While you all may have thought that for the last several months I was obsessed with Nusbaums and Dreyfusses (and I guess I was), there were several other things happening in my genealogy life (not to mention my actual life) that I haven’t had a chance to blog about yet. One of the biggest things was the discovery of documents and information about another line of my family, the Schoenfelds, and another ancestral town, Erbes-Budesheim.
Who are the Schoenfelds? Moritz Seligmann, my 3-x great-grandfather from Gau Algesheim, married two Schoenfeld sisters (not at the same time, of course). First, he married Eva Schoenfeld and had four children with her, and then he married her younger sister, Babetta, my 3-x great-grandmother, the mother of Bernard Seligman, my great-great-grandfather. Moritz and Babetta had seven children together in addition to the four born to Eva.
Because the birth names of women often disappear, it is all too easy to overlook the family names and lines that end when a woman changes her name to that of her husband. Although I was always aware of the family names of Goldschlager, Brotman, Cohen, Nusbaum, and Seligman (as well as those from my paternal grandmother’s side, not yet covered on the blog), I had no awareness of a family connection to the names Rosenzweig, Dreyfuss, Jacobs, and Schoenfeld. Discovering the Schoenfeld name, like discovering those others, was an exciting revelation and addition to my extended family tree.
So how did this happen? As I wrote back on December 1, Ludwig Hellriegel’s book about the Jews of Gau Algesheim revealed that Moritz Seligmann was born in Gaulsheim and had moved to Gau Algesheim as an adult. That discovery had led me to the Arbeitskreis Jüdisches Bingen and a woman named Beate Goetz. Beate sent me the marriage record for Moritz Seligmann and Eva Schoenfeld, which revealed that Eva was the daughter of Bernhard Schoenfeld and Rosina Goldmann from Erbes-Budesheim. (Now I also know another maternal name—Goldmann.)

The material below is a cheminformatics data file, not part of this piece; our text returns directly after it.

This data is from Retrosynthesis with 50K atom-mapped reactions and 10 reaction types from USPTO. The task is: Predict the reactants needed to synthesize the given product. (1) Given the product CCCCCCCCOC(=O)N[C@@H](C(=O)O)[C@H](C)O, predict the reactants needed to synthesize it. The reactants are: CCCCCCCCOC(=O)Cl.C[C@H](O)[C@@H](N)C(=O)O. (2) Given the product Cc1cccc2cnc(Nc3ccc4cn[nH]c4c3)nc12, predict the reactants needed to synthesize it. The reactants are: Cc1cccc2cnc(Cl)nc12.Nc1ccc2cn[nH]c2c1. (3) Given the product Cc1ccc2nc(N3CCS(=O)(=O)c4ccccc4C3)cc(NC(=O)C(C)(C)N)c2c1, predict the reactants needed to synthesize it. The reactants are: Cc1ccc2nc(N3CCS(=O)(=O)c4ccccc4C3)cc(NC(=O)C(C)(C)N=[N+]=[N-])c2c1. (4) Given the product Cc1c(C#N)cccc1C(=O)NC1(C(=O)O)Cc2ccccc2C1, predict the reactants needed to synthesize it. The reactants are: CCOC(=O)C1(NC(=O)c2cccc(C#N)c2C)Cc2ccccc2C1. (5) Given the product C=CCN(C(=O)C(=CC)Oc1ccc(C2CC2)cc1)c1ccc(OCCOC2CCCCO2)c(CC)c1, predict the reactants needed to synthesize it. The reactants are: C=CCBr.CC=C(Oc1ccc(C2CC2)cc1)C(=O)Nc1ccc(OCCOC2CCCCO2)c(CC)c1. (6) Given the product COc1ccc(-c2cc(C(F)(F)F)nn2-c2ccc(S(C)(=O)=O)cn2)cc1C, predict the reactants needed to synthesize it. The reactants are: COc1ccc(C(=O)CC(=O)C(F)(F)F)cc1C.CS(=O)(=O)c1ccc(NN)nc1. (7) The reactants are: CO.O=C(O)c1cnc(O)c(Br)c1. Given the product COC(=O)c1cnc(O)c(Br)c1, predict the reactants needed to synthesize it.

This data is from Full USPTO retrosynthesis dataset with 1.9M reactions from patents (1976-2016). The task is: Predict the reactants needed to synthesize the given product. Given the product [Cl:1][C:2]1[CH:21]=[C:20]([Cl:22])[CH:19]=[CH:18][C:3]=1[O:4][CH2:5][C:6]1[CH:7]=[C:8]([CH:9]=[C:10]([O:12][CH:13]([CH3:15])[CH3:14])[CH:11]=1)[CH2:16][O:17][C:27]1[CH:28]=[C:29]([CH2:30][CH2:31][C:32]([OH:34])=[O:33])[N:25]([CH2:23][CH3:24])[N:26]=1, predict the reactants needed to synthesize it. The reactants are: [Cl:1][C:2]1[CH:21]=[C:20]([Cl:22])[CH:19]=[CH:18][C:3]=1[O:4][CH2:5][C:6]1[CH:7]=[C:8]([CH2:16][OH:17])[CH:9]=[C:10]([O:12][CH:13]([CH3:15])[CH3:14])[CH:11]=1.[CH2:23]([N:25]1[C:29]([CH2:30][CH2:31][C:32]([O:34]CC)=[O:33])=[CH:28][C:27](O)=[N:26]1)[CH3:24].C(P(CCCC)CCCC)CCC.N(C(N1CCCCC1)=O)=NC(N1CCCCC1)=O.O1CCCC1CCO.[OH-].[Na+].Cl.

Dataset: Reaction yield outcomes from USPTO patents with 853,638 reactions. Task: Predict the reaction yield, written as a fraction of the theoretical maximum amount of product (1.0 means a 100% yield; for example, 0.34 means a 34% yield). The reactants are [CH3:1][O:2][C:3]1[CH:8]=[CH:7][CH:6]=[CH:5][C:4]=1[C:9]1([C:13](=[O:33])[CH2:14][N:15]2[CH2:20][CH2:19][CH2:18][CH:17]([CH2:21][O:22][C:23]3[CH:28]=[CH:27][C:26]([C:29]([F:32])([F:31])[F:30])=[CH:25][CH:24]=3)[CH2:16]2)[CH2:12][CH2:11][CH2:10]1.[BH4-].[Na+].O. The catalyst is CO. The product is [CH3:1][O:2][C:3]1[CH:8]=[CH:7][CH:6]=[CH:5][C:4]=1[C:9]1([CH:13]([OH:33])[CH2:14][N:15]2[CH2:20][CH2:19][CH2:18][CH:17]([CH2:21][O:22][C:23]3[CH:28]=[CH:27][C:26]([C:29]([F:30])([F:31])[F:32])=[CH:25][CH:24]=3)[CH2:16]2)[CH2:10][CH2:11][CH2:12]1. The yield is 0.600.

From there I contacted the registry in Erbes-Budesheim to ask about records for my Schoenfeld ancestors, and within a short period of time, I received several emails from a man named Gerd Braun with an incredible treasure trove of information and records about my Schoenfeld ancestors.
But first, a little about Erbes-Budesheim. Erbes-Budseheim is a municipality in the Alzey-Worms district of the Rhineland-Palatine state in Germany. It is located about 25 miles south of Gaulsheim where Moritz Seligmann was born and grew up and about 27 miles south of Gau Algesheim where Moritz and his family eventually settled. The closest major city is Frankfort, about 46 miles away.
The town has an ancient history, dating back to the Stone Age, according to Wikipedia. Like many regions in Germany, it was subject to various wars and conquerors throughout much of its history. During the Napoleonic era in the late 18th, early 19th century, Erbes-Budesheim and the entire Alzey region were annexed as part of France; after 1815 it was under the control of the Grand Duchy of Hesse.
Although originally a Catholic community, after the Reformation Erbes-Budesheim became a predominantly Protestant community. Some sources say that there was a small Jewish community in Erbes-Budesheim as early as the 16th century, but as of 1701, there were only 15 Jews (two families) living in the town. A third family lived there in 1733, but even as late as 1824 and throughout the entire 19th century, the population did not exceed 23 people. The Jews in Erbes-Budesheim for much of that history joined with Jews from neighboring communities for prayer, education, and burial.
By 1849, however, one Jewish resident named Strauss had dedicated the first floor of his home for prayer services, and it was furnished with the essential elements for a synagogue: Torah scrolls, an ark, a yad, and a shofar, for example. Perhaps this is where my 4-x great-grandfather Bernhard Schoenfeld went to daven [pray] when he and his family lived in Erbes-Budesheim.
There is also a Jewish cemetery in Erbes-Budesheim.
On this video you can some headstones with the name Schoenfeld from the Erbes-Budesheim cemetery.
By 1939, there were only eight Jews left in the town, and it would appear from the allemannia-judaica website that none of these survived the Holocaust.
Thus, Erbes-Budesheim was never a place where a substantial Jewish community existed, and it makes me wonder what would have brought my ancestors there. Why would anyone want to be one of a handful of Jews in a community? In my next post, I will consider that question and share the documents I received from Erbes-Budesheim.